We have much work to do to redefine the concept of democracy and to restructure the political, economic, cultural, and social institutions in our lives so that democratic participation is widespread, informed, and meaningful. We can each strengthen that work today by asking the following four questions about every situation we find ourselves in. Then we can begin to incorporate democratic practice into our daily lives.
Who is not included?
Who is not respected?
Whose voice is not heard?
Whose vote does not count?
Those who are not included cannot be participants. We need to be constantly looking around the room and asking who is affected by what is decided here but is not present? Even if it delays the process, or takes more resources or accommodations, we have an obligation to insure that everyone who has a significant stake in the issue at hand is at the table.
Those who are included are not necessarily respected. Those who are not respected are not able to participate fully. Who is listened to and who is not? How are people, and the cultures, languages, histories, and experiences they bring, acknowledged, honored, and visible? What can we do to make sure that everyone is respected and feels respected?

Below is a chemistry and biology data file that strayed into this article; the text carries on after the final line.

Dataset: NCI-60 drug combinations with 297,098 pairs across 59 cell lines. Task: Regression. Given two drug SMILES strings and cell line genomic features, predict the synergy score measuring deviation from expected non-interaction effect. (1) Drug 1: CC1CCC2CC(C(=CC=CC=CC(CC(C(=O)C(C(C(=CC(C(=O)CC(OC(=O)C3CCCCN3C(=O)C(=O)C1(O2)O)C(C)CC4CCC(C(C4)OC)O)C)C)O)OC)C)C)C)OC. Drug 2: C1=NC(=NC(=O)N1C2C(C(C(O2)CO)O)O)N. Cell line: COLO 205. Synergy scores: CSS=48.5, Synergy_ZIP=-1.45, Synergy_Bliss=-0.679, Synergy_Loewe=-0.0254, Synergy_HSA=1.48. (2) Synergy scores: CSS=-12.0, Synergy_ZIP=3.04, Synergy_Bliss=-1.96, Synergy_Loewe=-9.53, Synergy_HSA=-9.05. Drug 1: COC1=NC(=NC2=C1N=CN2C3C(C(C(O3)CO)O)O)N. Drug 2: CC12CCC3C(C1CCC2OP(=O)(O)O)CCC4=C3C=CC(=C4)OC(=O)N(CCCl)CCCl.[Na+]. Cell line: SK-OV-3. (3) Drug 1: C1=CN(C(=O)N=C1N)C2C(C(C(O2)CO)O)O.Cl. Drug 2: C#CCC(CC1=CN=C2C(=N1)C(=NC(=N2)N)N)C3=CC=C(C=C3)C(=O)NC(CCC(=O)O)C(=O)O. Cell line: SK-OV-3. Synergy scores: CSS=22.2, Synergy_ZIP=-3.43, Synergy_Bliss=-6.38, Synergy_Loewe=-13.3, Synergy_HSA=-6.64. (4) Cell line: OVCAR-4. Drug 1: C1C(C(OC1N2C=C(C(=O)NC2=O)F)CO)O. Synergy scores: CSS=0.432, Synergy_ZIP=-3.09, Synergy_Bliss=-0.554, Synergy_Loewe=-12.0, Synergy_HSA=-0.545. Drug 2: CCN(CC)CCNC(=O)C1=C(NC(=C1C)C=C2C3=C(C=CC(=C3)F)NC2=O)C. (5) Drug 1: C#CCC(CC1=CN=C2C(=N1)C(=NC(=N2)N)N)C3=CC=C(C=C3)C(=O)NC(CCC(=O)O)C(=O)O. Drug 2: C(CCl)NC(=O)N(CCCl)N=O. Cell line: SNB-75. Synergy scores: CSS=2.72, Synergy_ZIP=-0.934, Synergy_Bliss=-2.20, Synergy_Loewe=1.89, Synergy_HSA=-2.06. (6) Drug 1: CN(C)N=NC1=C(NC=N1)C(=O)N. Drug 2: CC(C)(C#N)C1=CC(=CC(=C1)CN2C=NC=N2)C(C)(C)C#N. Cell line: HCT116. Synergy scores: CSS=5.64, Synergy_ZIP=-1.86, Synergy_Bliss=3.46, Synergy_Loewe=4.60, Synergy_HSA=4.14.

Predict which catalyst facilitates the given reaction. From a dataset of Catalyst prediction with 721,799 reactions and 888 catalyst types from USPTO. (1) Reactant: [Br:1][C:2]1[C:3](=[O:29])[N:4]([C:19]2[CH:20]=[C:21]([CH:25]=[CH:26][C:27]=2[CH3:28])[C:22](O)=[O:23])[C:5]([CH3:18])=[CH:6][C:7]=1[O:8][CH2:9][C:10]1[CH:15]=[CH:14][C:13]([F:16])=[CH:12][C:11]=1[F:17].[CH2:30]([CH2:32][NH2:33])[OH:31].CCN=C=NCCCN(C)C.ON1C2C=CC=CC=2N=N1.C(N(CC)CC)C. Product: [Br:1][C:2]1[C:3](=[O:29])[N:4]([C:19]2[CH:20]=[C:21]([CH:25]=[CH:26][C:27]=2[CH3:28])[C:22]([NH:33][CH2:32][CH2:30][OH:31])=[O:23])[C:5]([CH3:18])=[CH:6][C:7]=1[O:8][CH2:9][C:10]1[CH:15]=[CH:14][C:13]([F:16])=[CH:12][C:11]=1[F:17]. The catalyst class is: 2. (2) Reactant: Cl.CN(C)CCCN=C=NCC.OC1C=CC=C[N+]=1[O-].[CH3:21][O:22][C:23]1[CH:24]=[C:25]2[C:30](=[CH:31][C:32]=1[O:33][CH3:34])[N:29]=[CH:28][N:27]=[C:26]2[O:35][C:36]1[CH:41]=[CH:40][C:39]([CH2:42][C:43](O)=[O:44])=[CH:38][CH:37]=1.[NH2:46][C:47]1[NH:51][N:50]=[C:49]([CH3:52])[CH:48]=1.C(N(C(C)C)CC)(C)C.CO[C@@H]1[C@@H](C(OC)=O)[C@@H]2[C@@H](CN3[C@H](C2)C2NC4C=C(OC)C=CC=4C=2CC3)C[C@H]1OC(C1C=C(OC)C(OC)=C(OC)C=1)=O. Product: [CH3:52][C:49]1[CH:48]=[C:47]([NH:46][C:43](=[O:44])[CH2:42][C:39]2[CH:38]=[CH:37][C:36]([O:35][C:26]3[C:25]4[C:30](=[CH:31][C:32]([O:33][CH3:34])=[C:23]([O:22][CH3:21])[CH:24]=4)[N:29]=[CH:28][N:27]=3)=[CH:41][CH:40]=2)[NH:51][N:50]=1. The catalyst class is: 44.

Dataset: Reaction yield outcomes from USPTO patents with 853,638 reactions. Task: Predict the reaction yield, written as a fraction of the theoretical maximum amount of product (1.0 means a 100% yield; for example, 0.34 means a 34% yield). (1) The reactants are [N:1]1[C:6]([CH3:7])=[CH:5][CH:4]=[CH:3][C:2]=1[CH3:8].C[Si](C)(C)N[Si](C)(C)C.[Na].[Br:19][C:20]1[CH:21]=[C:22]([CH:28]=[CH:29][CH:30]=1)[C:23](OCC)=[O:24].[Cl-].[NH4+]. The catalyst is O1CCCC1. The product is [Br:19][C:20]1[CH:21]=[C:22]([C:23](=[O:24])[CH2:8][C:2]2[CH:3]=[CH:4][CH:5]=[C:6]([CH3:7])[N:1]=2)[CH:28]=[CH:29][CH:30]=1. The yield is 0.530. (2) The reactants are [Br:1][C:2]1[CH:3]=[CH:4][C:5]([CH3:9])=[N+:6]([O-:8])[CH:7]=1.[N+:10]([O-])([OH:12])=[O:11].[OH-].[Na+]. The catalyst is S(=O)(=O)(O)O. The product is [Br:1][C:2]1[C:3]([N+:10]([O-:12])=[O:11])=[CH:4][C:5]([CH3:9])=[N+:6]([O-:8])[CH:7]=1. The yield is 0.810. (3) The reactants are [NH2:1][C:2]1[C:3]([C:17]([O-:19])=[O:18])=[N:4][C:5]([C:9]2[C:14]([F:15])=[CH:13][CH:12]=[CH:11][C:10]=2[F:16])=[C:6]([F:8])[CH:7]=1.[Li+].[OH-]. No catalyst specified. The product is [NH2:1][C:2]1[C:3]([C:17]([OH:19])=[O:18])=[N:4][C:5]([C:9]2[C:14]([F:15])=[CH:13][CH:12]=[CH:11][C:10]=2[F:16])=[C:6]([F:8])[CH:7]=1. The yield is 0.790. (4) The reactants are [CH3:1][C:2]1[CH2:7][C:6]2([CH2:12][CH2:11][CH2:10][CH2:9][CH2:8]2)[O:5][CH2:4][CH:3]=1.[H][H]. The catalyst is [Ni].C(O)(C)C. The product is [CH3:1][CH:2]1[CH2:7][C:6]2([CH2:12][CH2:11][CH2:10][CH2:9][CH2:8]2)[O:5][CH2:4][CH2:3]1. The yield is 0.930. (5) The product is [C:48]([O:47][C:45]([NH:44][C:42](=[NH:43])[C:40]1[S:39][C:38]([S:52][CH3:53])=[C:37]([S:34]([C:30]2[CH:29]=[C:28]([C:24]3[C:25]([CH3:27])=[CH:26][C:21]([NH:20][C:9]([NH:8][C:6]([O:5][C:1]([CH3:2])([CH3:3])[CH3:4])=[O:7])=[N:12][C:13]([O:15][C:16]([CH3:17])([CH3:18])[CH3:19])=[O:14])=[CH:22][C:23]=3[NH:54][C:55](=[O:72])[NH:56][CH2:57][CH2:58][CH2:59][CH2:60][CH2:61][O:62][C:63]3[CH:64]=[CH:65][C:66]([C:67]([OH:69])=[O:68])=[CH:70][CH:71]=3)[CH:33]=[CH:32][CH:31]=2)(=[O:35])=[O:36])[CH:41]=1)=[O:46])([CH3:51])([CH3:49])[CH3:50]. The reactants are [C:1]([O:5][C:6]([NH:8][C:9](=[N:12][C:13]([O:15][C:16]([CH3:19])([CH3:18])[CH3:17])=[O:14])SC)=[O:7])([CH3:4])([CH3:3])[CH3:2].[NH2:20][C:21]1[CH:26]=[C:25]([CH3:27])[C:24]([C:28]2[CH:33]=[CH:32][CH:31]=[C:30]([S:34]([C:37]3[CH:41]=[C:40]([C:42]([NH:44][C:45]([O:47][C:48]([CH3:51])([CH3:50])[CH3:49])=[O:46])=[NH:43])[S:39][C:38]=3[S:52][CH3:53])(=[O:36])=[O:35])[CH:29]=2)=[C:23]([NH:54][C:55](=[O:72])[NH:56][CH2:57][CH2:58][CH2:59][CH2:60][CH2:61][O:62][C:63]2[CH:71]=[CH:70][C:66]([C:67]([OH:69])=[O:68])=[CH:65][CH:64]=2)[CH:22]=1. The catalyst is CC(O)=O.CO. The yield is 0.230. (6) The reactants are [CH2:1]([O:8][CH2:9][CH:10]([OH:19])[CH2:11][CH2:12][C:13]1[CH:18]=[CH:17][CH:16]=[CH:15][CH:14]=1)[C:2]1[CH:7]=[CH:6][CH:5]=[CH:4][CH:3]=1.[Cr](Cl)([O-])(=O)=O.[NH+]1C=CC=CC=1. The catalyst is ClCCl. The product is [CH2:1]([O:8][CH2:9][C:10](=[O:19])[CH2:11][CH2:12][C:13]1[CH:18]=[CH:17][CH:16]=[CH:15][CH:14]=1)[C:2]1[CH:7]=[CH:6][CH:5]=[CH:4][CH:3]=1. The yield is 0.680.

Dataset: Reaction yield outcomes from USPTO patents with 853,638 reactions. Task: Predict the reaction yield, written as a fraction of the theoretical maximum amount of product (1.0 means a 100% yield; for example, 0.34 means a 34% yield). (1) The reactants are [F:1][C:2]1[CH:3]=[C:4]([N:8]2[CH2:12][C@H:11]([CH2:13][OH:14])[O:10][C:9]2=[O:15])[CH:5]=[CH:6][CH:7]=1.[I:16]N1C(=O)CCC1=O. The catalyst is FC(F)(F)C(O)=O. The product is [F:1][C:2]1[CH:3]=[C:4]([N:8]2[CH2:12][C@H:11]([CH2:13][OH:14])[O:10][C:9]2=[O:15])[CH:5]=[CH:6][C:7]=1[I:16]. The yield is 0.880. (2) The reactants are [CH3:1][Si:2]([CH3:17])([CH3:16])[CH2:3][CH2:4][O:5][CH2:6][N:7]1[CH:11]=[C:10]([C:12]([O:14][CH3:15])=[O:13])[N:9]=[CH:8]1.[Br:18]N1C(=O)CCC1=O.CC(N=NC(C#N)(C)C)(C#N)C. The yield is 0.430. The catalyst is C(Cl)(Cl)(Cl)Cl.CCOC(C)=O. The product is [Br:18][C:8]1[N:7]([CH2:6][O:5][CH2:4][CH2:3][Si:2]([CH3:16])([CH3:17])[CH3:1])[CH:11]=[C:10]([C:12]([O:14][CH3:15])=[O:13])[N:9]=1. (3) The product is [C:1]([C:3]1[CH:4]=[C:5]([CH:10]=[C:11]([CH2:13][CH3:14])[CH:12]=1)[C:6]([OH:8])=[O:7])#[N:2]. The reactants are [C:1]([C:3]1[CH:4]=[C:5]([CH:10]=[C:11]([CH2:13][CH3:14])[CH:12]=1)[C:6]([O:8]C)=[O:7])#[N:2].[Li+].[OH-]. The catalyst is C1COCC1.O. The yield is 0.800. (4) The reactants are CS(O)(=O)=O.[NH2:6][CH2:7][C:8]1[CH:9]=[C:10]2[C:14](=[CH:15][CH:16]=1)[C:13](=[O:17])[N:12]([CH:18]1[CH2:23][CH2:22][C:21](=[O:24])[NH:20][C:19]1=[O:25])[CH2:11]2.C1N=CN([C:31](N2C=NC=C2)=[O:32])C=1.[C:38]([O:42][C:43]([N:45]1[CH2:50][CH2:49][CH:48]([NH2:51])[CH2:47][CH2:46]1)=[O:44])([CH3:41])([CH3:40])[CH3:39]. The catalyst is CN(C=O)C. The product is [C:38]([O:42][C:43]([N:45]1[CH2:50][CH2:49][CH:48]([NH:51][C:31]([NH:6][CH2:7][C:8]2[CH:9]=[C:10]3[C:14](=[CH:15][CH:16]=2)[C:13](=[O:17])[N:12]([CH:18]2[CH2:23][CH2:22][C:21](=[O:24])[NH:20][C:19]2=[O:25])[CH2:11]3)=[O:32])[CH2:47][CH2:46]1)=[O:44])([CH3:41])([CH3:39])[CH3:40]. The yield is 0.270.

Participating and being acknowledged are not the same as being heard. Often subtle (and sometimes not so subtle) levels of power and privilege prevent the full participation by everyone involved. What are the personal, organizational, or institutional barriers that prevent some voices from being heard while guaranteeing that the interests and needs of those with the most status, wealth, influence, or privilege will be responded to?
Finally we must ask whose vote does not count, or does not count as much as others. (I am using the word vote loosely because there are important and valuable ways to make decisions that don’t rely on voting, such as different processes of consensus.) It is a false democracy if everyone is included, respected, and heard, but at the end of the day some people’s votes don’t count, or count for less than other people’s. Of course there are situations, such as in our families, where adolescents and adults have more experience or ability to participate fully than young children. But even in our families, it is vital that we develop age-appropriate processes of participation for everyone.